Saladin

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Saladin

(săl`ədĭn), Arabic Salah ad-Din, 1137?–1193, Muslim warrior and Ayyubid sultan of Egypt, the great opponent of the Crusaders, b. Mesopotamia, of Kurdish descent. He lived for 10 years in Damascus at the court of Nur ad-DinNur ad-Din
, 1118–74, ruler of Syria. He was the son of the conqueror Zangi, and he succeeded to power in 1145. He defeated the Seljuk Turks in Asia Minor and fought with Baldwin III of Jerusalem.
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, where he distinguished himself by his interest in Sunni theology. He accompanied his uncle, Shirkuh (or Shirkoh), a lieutenant of Nur ad-Din, on campaigns (1164, 1167, 1168) against the Fatimid rulers of Egypt. Shirkuh became vizier there and on his death (1169) was succeeded by Saladin. Saladin later caused the name of the Shiite Fatimid caliph to be dropped from the Friday prayer, thus deposing him.

After the death of Nur ad-Din, who was planning to campaign against his too powerful subordinate, Saladin proclaimed himself sultan of Egypt, thus beginning the Ayyubid dynasty. He spread his conquests westward on the northern shores of Africa as far as Qabis and also conquered Yemen. He took over Damascus after Nur ad-Din's death and undertook to subdue all of Syria and Palestine. He had already come into conflict with the Crusaders (see CrusadesCrusades
, series of wars undertaken by European Christians between the 11th and 14th cent. to recover the Holy Land from the Muslims. First Crusade
Origins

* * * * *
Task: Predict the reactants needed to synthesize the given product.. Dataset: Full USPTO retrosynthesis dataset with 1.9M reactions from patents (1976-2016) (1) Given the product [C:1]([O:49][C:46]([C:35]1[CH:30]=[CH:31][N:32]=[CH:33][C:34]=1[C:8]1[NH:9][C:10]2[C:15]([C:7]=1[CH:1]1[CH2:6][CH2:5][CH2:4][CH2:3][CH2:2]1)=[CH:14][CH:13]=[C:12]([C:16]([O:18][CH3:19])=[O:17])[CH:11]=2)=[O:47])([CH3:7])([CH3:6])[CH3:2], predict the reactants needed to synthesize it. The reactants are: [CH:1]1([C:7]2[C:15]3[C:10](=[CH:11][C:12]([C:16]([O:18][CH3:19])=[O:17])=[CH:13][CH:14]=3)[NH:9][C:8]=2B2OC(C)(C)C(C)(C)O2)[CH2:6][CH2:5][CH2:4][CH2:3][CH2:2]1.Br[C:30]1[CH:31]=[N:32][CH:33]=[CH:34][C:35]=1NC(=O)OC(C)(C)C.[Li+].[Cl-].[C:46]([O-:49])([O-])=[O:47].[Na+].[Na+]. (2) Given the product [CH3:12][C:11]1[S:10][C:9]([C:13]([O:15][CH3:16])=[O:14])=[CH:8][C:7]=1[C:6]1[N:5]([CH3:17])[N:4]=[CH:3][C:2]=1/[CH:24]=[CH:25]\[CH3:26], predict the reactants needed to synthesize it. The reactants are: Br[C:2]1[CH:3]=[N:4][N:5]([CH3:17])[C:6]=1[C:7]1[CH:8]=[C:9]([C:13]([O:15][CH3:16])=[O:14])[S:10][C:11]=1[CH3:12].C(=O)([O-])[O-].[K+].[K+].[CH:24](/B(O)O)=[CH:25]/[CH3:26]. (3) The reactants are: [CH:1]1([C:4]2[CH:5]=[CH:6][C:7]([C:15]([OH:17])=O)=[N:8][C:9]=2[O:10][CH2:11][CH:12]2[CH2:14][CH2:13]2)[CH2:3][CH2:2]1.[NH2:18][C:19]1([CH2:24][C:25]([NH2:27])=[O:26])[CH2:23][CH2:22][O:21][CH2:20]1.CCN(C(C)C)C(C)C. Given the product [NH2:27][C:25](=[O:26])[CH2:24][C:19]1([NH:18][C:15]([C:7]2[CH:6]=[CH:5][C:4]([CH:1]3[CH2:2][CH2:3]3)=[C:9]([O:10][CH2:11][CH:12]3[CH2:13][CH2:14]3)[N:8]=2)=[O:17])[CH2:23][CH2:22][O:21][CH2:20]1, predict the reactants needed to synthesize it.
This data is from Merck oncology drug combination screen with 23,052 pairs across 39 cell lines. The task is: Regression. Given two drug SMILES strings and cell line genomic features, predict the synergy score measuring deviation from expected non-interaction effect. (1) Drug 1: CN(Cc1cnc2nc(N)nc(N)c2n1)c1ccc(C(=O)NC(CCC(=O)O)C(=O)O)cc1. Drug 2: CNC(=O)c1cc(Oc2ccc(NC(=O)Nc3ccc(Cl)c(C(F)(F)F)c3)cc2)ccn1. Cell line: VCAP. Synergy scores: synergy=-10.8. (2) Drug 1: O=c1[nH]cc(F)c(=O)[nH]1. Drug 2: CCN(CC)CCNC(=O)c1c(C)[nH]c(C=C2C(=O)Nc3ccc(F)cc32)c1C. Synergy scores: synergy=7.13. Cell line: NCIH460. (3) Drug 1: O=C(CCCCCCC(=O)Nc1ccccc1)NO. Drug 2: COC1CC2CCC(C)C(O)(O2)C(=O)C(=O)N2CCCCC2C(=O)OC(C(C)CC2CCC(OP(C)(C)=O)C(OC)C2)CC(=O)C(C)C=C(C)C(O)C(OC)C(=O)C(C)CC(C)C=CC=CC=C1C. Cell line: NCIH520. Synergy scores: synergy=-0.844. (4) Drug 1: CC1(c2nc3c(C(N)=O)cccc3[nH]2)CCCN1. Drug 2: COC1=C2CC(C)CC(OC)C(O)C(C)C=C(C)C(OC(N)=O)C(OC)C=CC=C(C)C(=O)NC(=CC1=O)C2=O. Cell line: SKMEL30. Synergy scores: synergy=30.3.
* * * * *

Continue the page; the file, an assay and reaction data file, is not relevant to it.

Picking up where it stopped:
In the 7th cent., Jerusalem was taken by the caliph Umar.
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), and he put the rulers of the Latin Kingdom of Jerusalem (see Jerusalem, Latin Kingdom ofJerusalem, Latin Kingdom of,
feudal state created by leaders of the First Crusade (see Crusades) in the areas they had wrested from the Muslims in Syria and Palestine. In 1099, after their capture of Jerusalem, the Crusaders chose Godfrey of Bouillon king; he declined the title,
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) on the steadily weakening defensive. He was unsuccessful in his efforts to conquer the AssassinsAssassin
, European name for the member of a secret order of the Ismaili sect of Islam. They are known as Nizaris after Nizar ibn al-Mustansir, whom they supported as caliph; the European term Assassin is derived from the Arabic for "users of hashish.
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 in their mountain strongholds, but he took Mosul, Aleppo, and wide areas from rival Muslim rulers and became the principal warrior of Islam.

Gathering a large force of Muslims of various groups—but all called Saracens by the Christians—he set out to attack the Christians. RaymondRaymond,
c.1140–1187, count of Tripoli (1152–87), great-great-grandson of Raymond IV of Toulouse. He played a leading part in the last years of the Latin Kingdom of Jerusalem. Captured (1164) by the Muslims, he was released c.
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 of Tripoli was at first his ally, but then joined the other Crusaders, and the great battle of HattinHattin, Battle of
, battle on July 4, 1187, in N Palestine, where Saladin's Muslim forces defeated the Christian armies of Guy de Lusignan. When Saladin attacked Tiberias in July, 1187, Christian forces attempted to aid the besieged city but were roadblocked; they waited on a